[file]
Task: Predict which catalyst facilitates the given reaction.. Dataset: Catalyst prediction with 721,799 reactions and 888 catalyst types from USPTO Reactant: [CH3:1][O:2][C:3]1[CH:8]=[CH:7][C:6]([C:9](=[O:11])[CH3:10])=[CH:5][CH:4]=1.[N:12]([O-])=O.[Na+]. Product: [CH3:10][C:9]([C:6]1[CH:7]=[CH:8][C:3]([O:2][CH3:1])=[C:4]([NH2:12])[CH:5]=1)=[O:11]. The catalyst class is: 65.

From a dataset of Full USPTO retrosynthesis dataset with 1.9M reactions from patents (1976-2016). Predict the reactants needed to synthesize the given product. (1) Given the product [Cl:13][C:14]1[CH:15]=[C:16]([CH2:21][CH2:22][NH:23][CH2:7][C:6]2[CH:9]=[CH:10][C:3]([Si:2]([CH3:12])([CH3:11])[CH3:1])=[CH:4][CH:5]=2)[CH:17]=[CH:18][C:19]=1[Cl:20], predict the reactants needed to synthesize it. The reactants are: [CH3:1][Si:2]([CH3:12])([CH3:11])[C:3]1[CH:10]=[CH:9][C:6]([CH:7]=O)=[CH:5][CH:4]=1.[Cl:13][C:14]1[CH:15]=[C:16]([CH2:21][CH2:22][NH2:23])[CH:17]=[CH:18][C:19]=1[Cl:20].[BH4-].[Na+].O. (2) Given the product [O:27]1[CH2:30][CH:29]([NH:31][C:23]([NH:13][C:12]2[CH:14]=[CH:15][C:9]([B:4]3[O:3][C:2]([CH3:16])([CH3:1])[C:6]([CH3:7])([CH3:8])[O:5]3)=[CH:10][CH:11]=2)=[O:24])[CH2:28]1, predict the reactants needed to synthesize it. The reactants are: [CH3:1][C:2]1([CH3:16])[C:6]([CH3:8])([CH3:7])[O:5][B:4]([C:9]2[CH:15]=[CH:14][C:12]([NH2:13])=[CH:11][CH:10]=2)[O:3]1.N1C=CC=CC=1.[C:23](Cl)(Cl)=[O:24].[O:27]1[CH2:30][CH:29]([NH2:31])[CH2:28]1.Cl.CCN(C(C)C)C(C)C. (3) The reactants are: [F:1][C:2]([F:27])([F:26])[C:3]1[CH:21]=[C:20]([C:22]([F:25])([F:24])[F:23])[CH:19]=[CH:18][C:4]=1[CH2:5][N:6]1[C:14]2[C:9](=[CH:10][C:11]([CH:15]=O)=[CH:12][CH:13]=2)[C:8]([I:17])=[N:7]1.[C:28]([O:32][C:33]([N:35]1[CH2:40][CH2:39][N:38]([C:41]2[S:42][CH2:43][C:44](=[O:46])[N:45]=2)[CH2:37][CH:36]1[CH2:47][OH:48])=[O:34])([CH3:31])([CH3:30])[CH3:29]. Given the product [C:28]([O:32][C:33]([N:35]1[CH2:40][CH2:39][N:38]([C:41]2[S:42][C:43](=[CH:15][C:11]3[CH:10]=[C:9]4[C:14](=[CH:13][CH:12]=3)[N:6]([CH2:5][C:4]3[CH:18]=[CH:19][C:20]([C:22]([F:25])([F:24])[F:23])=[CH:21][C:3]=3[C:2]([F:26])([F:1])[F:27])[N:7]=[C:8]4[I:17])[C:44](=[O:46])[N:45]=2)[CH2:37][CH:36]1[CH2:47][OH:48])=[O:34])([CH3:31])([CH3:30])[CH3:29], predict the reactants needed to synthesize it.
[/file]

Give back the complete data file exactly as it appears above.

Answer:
Task: Predict which catalyst facilitates the given reaction.. Dataset: Catalyst prediction with 721,799 reactions and 888 catalyst types from USPTO Reactant: [CH3:1][O:2][C:3]1[CH:8]=[CH:7][C:6]([C:9](=[O:11])[CH3:10])=[CH:5][CH:4]=1.[N:12]([O-])=O.[Na+]. Product: [CH3:10][C:9]([C:6]1[CH:7]=[CH:8][C:3]([O:2][CH3:1])=[C:4]([NH2:12])[CH:5]=1)=[O:11]. The catalyst class is: 65.

From a dataset of Full USPTO retrosynthesis dataset with 1.9M reactions from patents (1976-2016). Predict the reactants needed to synthesize the given product. (1) Given the product [Cl:13][C:14]1[CH:15]=[C:16]([CH2:21][CH2:22][NH:23][CH2:7][C:6]2[CH:9]=[CH:10][C:3]([Si:2]([CH3:12])([CH3:11])[CH3:1])=[CH:4][CH:5]=2)[CH:17]=[CH:18][C:19]=1[Cl:20], predict the reactants needed to synthesize it. The reactants are: [CH3:1][Si:2]([CH3:12])([CH3:11])[C:3]1[CH:10]=[CH:9][C:6]([CH:7]=O)=[CH:5][CH:4]=1.[Cl:13][C:14]1[CH:15]=[C:16]([CH2:21][CH2:22][NH2:23])[CH:17]=[CH:18][C:19]=1[Cl:20].[BH4-].[Na+].O. (2) Given the product [O:27]1[CH2:30][CH:29]([NH:31][C:23]([NH:13][C:12]2[CH:14]=[CH:15][C:9]([B:4]3[O:3][C:2]([CH3:16])([CH3:1])[C:6]([CH3:7])([CH3:8])[O:5]3)=[CH:10][CH:11]=2)=[O:24])[CH2:28]1, predict the reactants needed to synthesize it. The reactants are: [CH3:1][C:2]1([CH3:16])[C:6]([CH3:8])([CH3:7])[O:5][B:4]([C:9]2[CH:15]=[CH:14][C:12]([NH2:13])=[CH:11][CH:10]=2)[O:3]1.N1C=CC=CC=1.[C:23](Cl)(Cl)=[O:24].[O:27]1[CH2:30][CH:29]([NH2:31])[CH2:28]1.Cl.CCN(C(C)C)C(C)C. (3) The reactants are: [F:1][C:2]([F:27])([F:26])[C:3]1[CH:21]=[C:20]([C:22]([F:25])([F:24])[F:23])[CH:19]=[CH:18][C:4]=1[CH2:5][N:6]1[C:14]2[C:9](=[CH:10][C:11]([CH:15]=O)=[CH:12][CH:13]=2)[C:8]([I:17])=[N:7]1.[C:28]([O:32][C:33]([N:35]1[CH2:40][CH2:39][N:38]([C:41]2[S:42][CH2:43][C:44](=[O:46])[N:45]=2)[CH2:37][CH:36]1[CH2:47][OH:48])=[O:34])([CH3:31])([CH3:30])[CH3:29]. Given the product [C:28]([O:32][C:33]([N:35]1[CH2:40][CH2:39][N:38]([C:41]2[S:42][C:43](=[CH:15][C:11]3[CH:10]=[C:9]4[C:14](=[CH:13][CH:12]=3)[N:6]([CH2:5][C:4]3[CH:18]=[CH:19][C:20]([C:22]([F:25])([F:24])[F:23])=[CH:21][C:3]=3[C:2]([F:26])([F:1])[F:27])[N:7]=[C:8]4[I:17])[C:44](=[O:46])[N:45]=2)[CH2:37][CH:36]1[CH2:47][OH:48])=[O:34])([CH3:31])([CH3:30])[CH3:29], predict the reactants needed to synthesize it.